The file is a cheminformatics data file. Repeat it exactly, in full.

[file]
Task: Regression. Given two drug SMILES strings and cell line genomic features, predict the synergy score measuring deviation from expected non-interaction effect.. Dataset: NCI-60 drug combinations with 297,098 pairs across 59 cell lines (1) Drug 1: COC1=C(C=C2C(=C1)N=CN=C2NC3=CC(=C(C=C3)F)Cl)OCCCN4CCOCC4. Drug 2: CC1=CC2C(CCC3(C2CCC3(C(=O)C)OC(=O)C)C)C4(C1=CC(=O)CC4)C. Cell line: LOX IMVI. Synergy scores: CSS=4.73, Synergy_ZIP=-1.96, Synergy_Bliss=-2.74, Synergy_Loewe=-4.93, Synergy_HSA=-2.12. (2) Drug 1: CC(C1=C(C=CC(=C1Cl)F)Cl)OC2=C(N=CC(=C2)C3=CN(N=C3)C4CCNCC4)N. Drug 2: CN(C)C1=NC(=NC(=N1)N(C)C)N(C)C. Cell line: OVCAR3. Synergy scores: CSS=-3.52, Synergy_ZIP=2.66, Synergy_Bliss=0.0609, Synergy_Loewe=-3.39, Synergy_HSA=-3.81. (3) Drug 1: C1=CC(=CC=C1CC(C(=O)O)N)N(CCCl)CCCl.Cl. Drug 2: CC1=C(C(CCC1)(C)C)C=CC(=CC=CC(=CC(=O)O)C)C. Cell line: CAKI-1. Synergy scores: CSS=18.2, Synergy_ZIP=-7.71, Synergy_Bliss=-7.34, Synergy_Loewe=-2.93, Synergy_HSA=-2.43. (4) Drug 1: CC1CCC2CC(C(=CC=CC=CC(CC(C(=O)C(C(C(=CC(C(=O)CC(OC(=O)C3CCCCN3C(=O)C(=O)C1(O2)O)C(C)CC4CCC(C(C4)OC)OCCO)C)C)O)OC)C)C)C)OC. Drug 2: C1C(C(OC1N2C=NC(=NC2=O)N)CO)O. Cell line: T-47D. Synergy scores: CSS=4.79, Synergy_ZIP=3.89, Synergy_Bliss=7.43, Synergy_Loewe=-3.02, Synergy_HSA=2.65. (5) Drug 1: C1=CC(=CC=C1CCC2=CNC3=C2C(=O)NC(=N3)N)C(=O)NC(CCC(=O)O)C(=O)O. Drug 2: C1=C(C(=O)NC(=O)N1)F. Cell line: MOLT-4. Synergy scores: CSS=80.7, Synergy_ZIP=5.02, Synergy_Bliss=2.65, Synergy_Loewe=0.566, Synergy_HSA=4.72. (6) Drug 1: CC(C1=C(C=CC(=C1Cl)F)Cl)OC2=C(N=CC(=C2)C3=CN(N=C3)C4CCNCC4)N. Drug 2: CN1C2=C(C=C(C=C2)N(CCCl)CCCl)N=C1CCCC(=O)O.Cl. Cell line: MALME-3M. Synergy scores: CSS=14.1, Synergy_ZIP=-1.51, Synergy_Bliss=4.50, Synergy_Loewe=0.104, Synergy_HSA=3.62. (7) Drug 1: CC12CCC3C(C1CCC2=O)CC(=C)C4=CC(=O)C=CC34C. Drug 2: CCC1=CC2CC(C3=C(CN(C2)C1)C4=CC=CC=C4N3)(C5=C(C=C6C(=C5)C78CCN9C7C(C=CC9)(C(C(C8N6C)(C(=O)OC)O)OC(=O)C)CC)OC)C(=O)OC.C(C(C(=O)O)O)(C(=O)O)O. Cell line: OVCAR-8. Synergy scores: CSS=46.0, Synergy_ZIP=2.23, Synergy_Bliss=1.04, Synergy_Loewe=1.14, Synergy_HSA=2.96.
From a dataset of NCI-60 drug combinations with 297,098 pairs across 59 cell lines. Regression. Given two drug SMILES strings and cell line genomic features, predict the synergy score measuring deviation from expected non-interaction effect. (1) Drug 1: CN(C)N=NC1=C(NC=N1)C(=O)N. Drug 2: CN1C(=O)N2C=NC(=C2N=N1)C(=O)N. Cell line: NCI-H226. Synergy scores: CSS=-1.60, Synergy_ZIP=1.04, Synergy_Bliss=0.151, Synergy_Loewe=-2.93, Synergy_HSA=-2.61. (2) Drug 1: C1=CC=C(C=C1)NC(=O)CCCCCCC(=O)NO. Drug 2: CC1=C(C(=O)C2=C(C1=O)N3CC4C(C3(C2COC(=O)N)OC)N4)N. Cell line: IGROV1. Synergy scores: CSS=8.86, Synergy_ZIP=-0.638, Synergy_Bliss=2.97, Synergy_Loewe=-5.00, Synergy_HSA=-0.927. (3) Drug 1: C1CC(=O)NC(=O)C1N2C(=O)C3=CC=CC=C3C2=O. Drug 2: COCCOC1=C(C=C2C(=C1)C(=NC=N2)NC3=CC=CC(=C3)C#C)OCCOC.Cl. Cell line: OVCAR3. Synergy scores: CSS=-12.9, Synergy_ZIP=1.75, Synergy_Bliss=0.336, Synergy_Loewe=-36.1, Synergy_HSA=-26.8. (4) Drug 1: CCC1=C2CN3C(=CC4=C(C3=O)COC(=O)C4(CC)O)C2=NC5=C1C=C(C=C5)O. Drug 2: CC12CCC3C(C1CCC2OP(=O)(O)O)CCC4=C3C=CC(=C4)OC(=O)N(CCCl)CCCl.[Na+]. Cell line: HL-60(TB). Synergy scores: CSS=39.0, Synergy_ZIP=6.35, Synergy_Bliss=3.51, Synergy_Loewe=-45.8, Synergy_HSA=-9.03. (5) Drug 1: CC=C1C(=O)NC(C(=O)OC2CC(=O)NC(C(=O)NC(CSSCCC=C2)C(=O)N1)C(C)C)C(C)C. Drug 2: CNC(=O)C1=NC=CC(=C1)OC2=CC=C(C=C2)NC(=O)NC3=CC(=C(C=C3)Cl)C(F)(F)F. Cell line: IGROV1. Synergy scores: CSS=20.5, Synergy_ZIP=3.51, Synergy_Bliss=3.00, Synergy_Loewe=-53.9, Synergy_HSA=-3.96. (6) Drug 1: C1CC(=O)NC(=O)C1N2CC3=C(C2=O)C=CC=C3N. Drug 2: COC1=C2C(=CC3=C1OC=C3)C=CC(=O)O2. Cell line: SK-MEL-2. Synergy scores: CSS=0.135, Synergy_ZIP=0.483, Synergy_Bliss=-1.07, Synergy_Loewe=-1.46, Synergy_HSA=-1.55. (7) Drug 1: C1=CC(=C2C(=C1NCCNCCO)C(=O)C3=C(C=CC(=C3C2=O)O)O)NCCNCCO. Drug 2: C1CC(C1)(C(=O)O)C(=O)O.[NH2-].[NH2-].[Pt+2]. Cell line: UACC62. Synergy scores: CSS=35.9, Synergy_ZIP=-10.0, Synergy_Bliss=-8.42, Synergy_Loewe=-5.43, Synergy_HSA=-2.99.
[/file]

Task: Regression. Given two drug SMILES strings and cell line genomic features, predict the synergy score measuring deviation from expected non-interaction effect.. Dataset: NCI-60 drug combinations with 297,098 pairs across 59 cell lines (1) Drug 1: COC1=C(C=C2C(=C1)N=CN=C2NC3=CC(=C(C=C3)F)Cl)OCCCN4CCOCC4. Drug 2: CC1=CC2C(CCC3(C2CCC3(C(=O)C)OC(=O)C)C)C4(C1=CC(=O)CC4)C. Cell line: LOX IMVI. Synergy scores: CSS=4.73, Synergy_ZIP=-1.96, Synergy_Bliss=-2.74, Synergy_Loewe=-4.93, Synergy_HSA=-2.12. (2) Drug 1: CC(C1=C(C=CC(=C1Cl)F)Cl)OC2=C(N=CC(=C2)C3=CN(N=C3)C4CCNCC4)N. Drug 2: CN(C)C1=NC(=NC(=N1)N(C)C)N(C)C. Cell line: OVCAR3. Synergy scores: CSS=-3.52, Synergy_ZIP=2.66, Synergy_Bliss=0.0609, Synergy_Loewe=-3.39, Synergy_HSA=-3.81. (3) Drug 1: C1=CC(=CC=C1CC(C(=O)O)N)N(CCCl)CCCl.Cl. Drug 2: CC1=C(C(CCC1)(C)C)C=CC(=CC=CC(=CC(=O)O)C)C. Cell line: CAKI-1. Synergy scores: CSS=18.2, Synergy_ZIP=-7.71, Synergy_Bliss=-7.34, Synergy_Loewe=-2.93, Synergy_HSA=-2.43. (4) Drug 1: CC1CCC2CC(C(=CC=CC=CC(CC(C(=O)C(C(C(=CC(C(=O)CC(OC(=O)C3CCCCN3C(=O)C(=O)C1(O2)O)C(C)CC4CCC(C(C4)OC)OCCO)C)C)O)OC)C)C)C)OC. Drug 2: C1C(C(OC1N2C=NC(=NC2=O)N)CO)O. Cell line: T-47D. Synergy scores: CSS=4.79, Synergy_ZIP=3.89, Synergy_Bliss=7.43, Synergy_Loewe=-3.02, Synergy_HSA=2.65. (5) Drug 1: C1=CC(=CC=C1CCC2=CNC3=C2C(=O)NC(=N3)N)C(=O)NC(CCC(=O)O)C(=O)O. Drug 2: C1=C(C(=O)NC(=O)N1)F. Cell line: MOLT-4. Synergy scores: CSS=80.7, Synergy_ZIP=5.02, Synergy_Bliss=2.65, Synergy_Loewe=0.566, Synergy_HSA=4.72. (6) Drug 1: CC(C1=C(C=CC(=C1Cl)F)Cl)OC2=C(N=CC(=C2)C3=CN(N=C3)C4CCNCC4)N. Drug 2: CN1C2=C(C=C(C=C2)N(CCCl)CCCl)N=C1CCCC(=O)O.Cl. Cell line: MALME-3M. Synergy scores: CSS=14.1, Synergy_ZIP=-1.51, Synergy_Bliss=4.50, Synergy_Loewe=0.104, Synergy_HSA=3.62. (7) Drug 1: CC12CCC3C(C1CCC2=O)CC(=C)C4=CC(=O)C=CC34C. Drug 2: CCC1=CC2CC(C3=C(CN(C2)C1)C4=CC=CC=C4N3)(C5=C(C=C6C(=C5)C78CCN9C7C(C=CC9)(C(C(C8N6C)(C(=O)OC)O)OC(=O)C)CC)OC)C(=O)OC.C(C(C(=O)O)O)(C(=O)O)O. Cell line: OVCAR-8. Synergy scores: CSS=46.0, Synergy_ZIP=2.23, Synergy_Bliss=1.04, Synergy_Loewe=1.14, Synergy_HSA=2.96.
From a dataset of NCI-60 drug combinations with 297,098 pairs across 59 cell lines. Regression. Given two drug SMILES strings and cell line genomic features, predict the synergy score measuring deviation from expected non-interaction effect. (1) Drug 1: CN(C)N=NC1=C(NC=N1)C(=O)N. Drug 2: CN1C(=O)N2C=NC(=C2N=N1)C(=O)N. Cell line: NCI-H226. Synergy scores: CSS=-1.60, Synergy_ZIP=1.04, Synergy_Bliss=0.151, Synergy_Loewe=-2.93, Synergy_HSA=-2.61. (2) Drug 1: C1=CC=C(C=C1)NC(=O)CCCCCCC(=O)NO. Drug 2: CC1=C(C(=O)C2=C(C1=O)N3CC4C(C3(C2COC(=O)N)OC)N4)N. Cell line: IGROV1. Synergy scores: CSS=8.86, Synergy_ZIP=-0.638, Synergy_Bliss=2.97, Synergy_Loewe=-5.00, Synergy_HSA=-0.927. (3) Drug 1: C1CC(=O)NC(=O)C1N2C(=O)C3=CC=CC=C3C2=O. Drug 2: COCCOC1=C(C=C2C(=C1)C(=NC=N2)NC3=CC=CC(=C3)C#C)OCCOC.Cl. Cell line: OVCAR3. Synergy scores: CSS=-12.9, Synergy_ZIP=1.75, Synergy_Bliss=0.336, Synergy_Loewe=-36.1, Synergy_HSA=-26.8. (4) Drug 1: CCC1=C2CN3C(=CC4=C(C3=O)COC(=O)C4(CC)O)C2=NC5=C1C=C(C=C5)O. Drug 2: CC12CCC3C(C1CCC2OP(=O)(O)O)CCC4=C3C=CC(=C4)OC(=O)N(CCCl)CCCl.[Na+]. Cell line: HL-60(TB). Synergy scores: CSS=39.0, Synergy_ZIP=6.35, Synergy_Bliss=3.51, Synergy_Loewe=-45.8, Synergy_HSA=-9.03. (5) Drug 1: CC=C1C(=O)NC(C(=O)OC2CC(=O)NC(C(=O)NC(CSSCCC=C2)C(=O)N1)C(C)C)C(C)C. Drug 2: CNC(=O)C1=NC=CC(=C1)OC2=CC=C(C=C2)NC(=O)NC3=CC(=C(C=C3)Cl)C(F)(F)F. Cell line: IGROV1. Synergy scores: CSS=20.5, Synergy_ZIP=3.51, Synergy_Bliss=3.00, Synergy_Loewe=-53.9, Synergy_HSA=-3.96. (6) Drug 1: C1CC(=O)NC(=O)C1N2CC3=C(C2=O)C=CC=C3N. Drug 2: COC1=C2C(=CC3=C1OC=C3)C=CC(=O)O2. Cell line: SK-MEL-2. Synergy scores: CSS=0.135, Synergy_ZIP=0.483, Synergy_Bliss=-1.07, Synergy_Loewe=-1.46, Synergy_HSA=-1.55. (7) Drug 1: C1=CC(=C2C(=C1NCCNCCO)C(=O)C3=C(C=CC(=C3C2=O)O)O)NCCNCCO. Drug 2: C1CC(C1)(C(=O)O)C(=O)O.[NH2-].[NH2-].[Pt+2]. Cell line: UACC62. Synergy scores: CSS=35.9, Synergy_ZIP=-10.0, Synergy_Bliss=-8.42, Synergy_Loewe=-5.43, Synergy_HSA=-2.99.